I was the friend in high school who vowed I’d never get married. I combined every terrible thing I experienced or saw firsthand in relationships, rolled them into a jaded ball and it lived in my heart and mind.
That is, until I met my now husband when we were both in college in California. It’s not some Disney story, but it’s ours, filled with impromptu taco truck dates, a cross-country move and the adoption of two corgis into our lives. Once, we were too broke to even buy frozen yogurt.
This month we are celebrating seven years of marriage. I’d be lying if I said it wasn’t work. Add to the complications rules of thumb and cultural myths that exist about relationships — such as the “seven-year itch.” It’s supposed to be this make-it-or-break-it year in a marriage or relationship when a person contemplates if it’s worth it.
I think there are definitely peaks and valleys in a marriage, but I’m not fully buying the seven-year itch. Marriages are like tacos. They may all come with similar ingredients, but they aren’t all the same, and sometimes they do just fall apart. I don’t think there’s any way to put a broad marker of seven years on everyone.
“The Seven Year Itch” is the name of a 1955 movie starring Marilyn Monroe and Tom Ewell in which a man is tempted by his beautiful neighbor while his wife is away for the summer. Somehow the phrase stuck around.
Raffi Bilek, director of the Baltimore Therapy Center, said Hollywood has done a good job at making relationships look simple. Often, they show the boy-meets-girl part, but hardly the day-to-day of a five, 10, or 20-year relationship.
“When things start to change from being in a new relationship to taking out the trash, bills and diapers, it calls for a reckoning,” Bilek said.
Bilek added that these cultural myths may have a grain of truth to them, but it’s a superficial slice. As far as the seven-year itch in marriages and relationships, it’s more about the stage of the relationship as opposed to the number of years, he said.
Tramont “Trae” and LaKisha Evans, who have been married for 25 years, agree that certain stages of a relationship can be turbulent, but that it is not the same for everyone. Trae and LaKisha met at a furniture store in Woodlawn. Trae was in love instantly, and LaKisha, not so much. In fact, Trae took all the hardware out of LaKisha’s purchase, so she’d have to call or come back to the store and he could see her again.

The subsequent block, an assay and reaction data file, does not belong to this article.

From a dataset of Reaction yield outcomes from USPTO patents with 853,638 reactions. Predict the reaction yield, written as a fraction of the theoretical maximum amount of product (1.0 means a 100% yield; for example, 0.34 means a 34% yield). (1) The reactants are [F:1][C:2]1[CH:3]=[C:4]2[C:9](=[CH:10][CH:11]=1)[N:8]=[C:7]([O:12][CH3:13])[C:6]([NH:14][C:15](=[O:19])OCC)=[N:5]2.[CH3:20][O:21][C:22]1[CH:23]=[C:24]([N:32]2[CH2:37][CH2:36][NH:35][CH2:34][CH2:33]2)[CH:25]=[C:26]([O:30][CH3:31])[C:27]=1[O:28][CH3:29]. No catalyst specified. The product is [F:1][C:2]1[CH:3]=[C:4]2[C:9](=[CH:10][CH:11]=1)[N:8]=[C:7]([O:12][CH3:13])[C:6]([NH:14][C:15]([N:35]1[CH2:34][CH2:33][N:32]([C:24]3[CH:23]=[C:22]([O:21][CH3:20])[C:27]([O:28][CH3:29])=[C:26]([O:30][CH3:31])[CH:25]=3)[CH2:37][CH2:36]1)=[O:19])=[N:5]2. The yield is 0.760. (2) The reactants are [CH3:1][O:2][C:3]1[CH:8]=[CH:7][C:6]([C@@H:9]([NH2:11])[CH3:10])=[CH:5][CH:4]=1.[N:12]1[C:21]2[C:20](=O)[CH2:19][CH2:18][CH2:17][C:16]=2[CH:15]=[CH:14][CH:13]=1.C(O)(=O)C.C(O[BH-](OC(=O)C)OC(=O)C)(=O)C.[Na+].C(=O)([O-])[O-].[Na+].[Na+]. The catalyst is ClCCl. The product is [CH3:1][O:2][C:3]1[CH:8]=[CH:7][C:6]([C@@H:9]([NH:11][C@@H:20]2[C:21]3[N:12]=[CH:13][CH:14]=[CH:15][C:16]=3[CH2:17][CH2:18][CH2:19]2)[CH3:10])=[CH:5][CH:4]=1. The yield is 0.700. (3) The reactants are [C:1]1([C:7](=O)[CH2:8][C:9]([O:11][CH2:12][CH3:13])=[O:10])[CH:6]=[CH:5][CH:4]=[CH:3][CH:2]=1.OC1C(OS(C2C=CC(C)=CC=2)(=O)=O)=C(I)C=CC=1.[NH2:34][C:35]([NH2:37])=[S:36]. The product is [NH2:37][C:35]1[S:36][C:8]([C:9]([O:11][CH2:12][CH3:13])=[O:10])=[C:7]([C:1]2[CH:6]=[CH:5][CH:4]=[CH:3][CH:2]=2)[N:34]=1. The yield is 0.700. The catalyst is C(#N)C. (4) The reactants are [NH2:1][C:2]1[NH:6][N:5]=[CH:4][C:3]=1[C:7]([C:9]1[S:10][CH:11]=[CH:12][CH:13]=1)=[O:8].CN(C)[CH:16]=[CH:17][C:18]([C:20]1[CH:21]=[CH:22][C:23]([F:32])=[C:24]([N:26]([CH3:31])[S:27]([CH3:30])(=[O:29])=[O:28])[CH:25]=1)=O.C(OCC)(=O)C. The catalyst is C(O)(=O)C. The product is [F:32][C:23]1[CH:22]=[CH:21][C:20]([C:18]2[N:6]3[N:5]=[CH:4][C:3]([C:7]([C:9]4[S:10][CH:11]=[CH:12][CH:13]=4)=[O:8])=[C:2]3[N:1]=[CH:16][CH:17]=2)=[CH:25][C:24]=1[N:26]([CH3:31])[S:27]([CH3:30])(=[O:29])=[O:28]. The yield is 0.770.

“We’ve been together for more than both of us had lived [apart] and it did not come without its pain,” Trae said.
Trae thinks the work starts the day you say “I do.” LaKisha said if you can make it past two years, you’re in good shape. They don’t deny that a variation of “the itch” exists. Both said that they were often in parent mode for most of their relationship, and it’s been challenging for them to reinvent and rededicate themselves to their marriage without the kids distracting them. Reestablishing their identities is their “itch.”
Sadé Lemons, a Maryland native who has been married for less than two years, said the best piece of marriage advice she received was “there are two times in your life when you see how selfish you can be. It’s the first year of marriage and the first year with children.” Lemons said it made her understand the level of commitment necessary for marriage. And though she’s years away from society’s year of reckoning in a relationship, she doesn’t believe in the itch.
“I think that as people we give too much power to our feelings so just because around seven to 10 years you may feel like things need to be spruced up, that doesn’t mean your marriage is gonna fail,” Lemons said.
I’m no stranger to slightly internalizing the cultural myths surrounding relationships. As a kid, I’d sit on one of the massage chairs at the nail salon during my mom’s appointment and recite these paragraphs of “advice” and blind relationship foresights from magazines out loud.
Bilek said people gravitate to cultural myths because it’s nice to have some level of grounding and security. Life is difficult, he added, and people want to simplify it. Some might be clinging to a slice of reassurance that what they’re going through is common or expected.
The grain of truth I’m pulling from the seven-year itch is that people change, and if someone is only in love with the original bud and not the flower, there’s going to be conflict. Luckily, I consider my marriage a garden and not a ball and chain. While I’m sure we’ll both always love the 20-something year olds who married each other, we’re leaving room for the people we are still becoming.
I guess you can say that’s an “itch.” Scratch that. Whatever it is, it’s ours.